Wednesday, March 20, 2013

What comes first. . . doctrine or doxology?

I've always thought of worship as something that follows theology. First comes the doctrine and then doxology. Right ideas about God lead to belief which leads to worship. James K. A. Smith argues otherwise.

Being a disciple of Jesus is not primarily a matter of getting the right ideas and doctrines and beliefs into your head in order to guarantee proper behavior; rather, it's a matter of being the kind of person who loves rightly—who loves God and neighbor and is oriented to the world by the primacy of that love. We are made to be such people by our immersion in the material practices of Christian worship—through affective impact, over time, of sights and smell in water and wine.
The liturgy is a "hearts and minds" strategy, a pedagogy that trains us as disciples precisely by putting our bodies through a regimen of repeated practices that get hold of our heart and "aim" our love toward the kingdom of God. Before we articulate a worldview, we worship. Before we put into words the lineaments of an ontology or an epistemology, we pray for God's healing and illumination. Before we theorize the nature of God, we sing his praises. Before we express moral principles, we receive forgiveness. Before we codify the doctrine of Christ's two natures, we receive the body of Christ in the Eucharist. Before we think, we pray.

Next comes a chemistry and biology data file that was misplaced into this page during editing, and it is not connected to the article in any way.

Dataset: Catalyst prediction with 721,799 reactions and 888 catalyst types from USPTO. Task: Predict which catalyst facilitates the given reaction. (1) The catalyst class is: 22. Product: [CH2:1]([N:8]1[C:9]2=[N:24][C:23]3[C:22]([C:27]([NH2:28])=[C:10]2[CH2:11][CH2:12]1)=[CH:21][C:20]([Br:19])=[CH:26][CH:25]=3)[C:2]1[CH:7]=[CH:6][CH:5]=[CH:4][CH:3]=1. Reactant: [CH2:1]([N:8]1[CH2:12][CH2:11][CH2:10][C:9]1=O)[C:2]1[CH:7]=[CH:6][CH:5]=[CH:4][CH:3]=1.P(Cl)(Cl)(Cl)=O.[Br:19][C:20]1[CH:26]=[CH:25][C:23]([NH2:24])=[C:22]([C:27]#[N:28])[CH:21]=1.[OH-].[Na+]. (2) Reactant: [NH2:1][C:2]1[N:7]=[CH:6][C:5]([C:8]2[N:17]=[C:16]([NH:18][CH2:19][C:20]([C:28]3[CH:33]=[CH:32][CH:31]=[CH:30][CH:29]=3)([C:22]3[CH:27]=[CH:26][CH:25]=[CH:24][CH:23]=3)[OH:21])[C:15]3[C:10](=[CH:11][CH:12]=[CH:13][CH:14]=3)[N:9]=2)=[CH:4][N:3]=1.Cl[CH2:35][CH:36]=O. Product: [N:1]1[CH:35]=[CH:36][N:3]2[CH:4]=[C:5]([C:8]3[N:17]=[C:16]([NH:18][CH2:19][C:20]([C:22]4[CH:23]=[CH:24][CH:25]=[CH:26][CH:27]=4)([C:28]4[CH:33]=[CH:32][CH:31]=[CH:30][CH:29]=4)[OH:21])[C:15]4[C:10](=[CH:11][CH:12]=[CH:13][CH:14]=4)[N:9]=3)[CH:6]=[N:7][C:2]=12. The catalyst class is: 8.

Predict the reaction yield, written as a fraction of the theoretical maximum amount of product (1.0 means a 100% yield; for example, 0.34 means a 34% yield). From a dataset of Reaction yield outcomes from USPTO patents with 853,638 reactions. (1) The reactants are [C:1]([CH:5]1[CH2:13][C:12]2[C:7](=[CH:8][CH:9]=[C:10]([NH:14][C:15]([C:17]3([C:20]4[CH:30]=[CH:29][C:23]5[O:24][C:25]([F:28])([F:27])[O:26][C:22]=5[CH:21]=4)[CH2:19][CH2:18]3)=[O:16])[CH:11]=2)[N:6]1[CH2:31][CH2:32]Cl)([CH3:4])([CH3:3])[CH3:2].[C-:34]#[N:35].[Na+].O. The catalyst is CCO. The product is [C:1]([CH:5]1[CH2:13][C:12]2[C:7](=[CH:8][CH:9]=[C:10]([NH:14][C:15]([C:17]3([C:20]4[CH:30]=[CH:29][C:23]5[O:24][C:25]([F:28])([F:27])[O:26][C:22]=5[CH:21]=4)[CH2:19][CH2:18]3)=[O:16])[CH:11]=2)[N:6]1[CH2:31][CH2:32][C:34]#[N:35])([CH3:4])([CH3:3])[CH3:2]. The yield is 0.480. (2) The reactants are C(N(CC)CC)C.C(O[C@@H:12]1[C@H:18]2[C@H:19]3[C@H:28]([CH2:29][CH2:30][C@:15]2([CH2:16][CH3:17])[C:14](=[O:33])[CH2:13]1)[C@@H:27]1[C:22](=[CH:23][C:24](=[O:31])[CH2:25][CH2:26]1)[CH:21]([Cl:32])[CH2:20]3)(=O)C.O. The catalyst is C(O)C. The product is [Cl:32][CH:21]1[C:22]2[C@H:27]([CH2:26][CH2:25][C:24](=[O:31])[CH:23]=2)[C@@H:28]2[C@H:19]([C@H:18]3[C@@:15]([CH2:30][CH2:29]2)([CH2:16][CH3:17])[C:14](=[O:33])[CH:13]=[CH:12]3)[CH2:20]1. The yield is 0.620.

Is Smith right? I think he is, though I wouldn't want to push this too far and lose the essential role of right doctrine and right ideas. Being made fit for God's kingdom is about changed hearts and changed minds.
In a Western Christian context so influenced by Greco-Roman ideas about the primacy of the intellect it's easy to lose sight of the importance of embodied material practices -- even primary importance of those practices. Smith believes we have done that, especially in the area of Christian education where we think all that's needed is to fill our kids' minds with "Christian ideas" or a "Christian perspective." Meanwhile, the tangible material practices of Hollister and Starbucks are capturing their hearts and imaginations. This results in a kind of discipleship that's a mile wide and an inch deep, because the heart -- the seat of our loves and desires -- is largely neglected. Might this be why so many can attend Christian schools, grow up in the church, and still live in a way indistinguishable from their secular neighbors?

Think back to the church in Acts. Here we see worship coming before fully-expressed doctrine. It was left for later generations to wrestle with thorny doctrinal issues like the Trinity and two natures of Christ, and articulate the church's understanding in creedal form. Go back even further to the Gospels, and I think you can see doxology preceding doctrine. The account in John 9 of the healing of the man born blind is a great example. The key moment comes in John 9:38 -- He said, “Lord, I believe,” and he worshiped him. Did the man fully understand who Jesus was and what had happened to him? I doubt it. At that moment his heart was captured and he fell to his knees.

Quote from pp. 32-4 of Desiring the Kingdom: Worship, Worldview, and Cultural Formation (Baker Academic, 2009)

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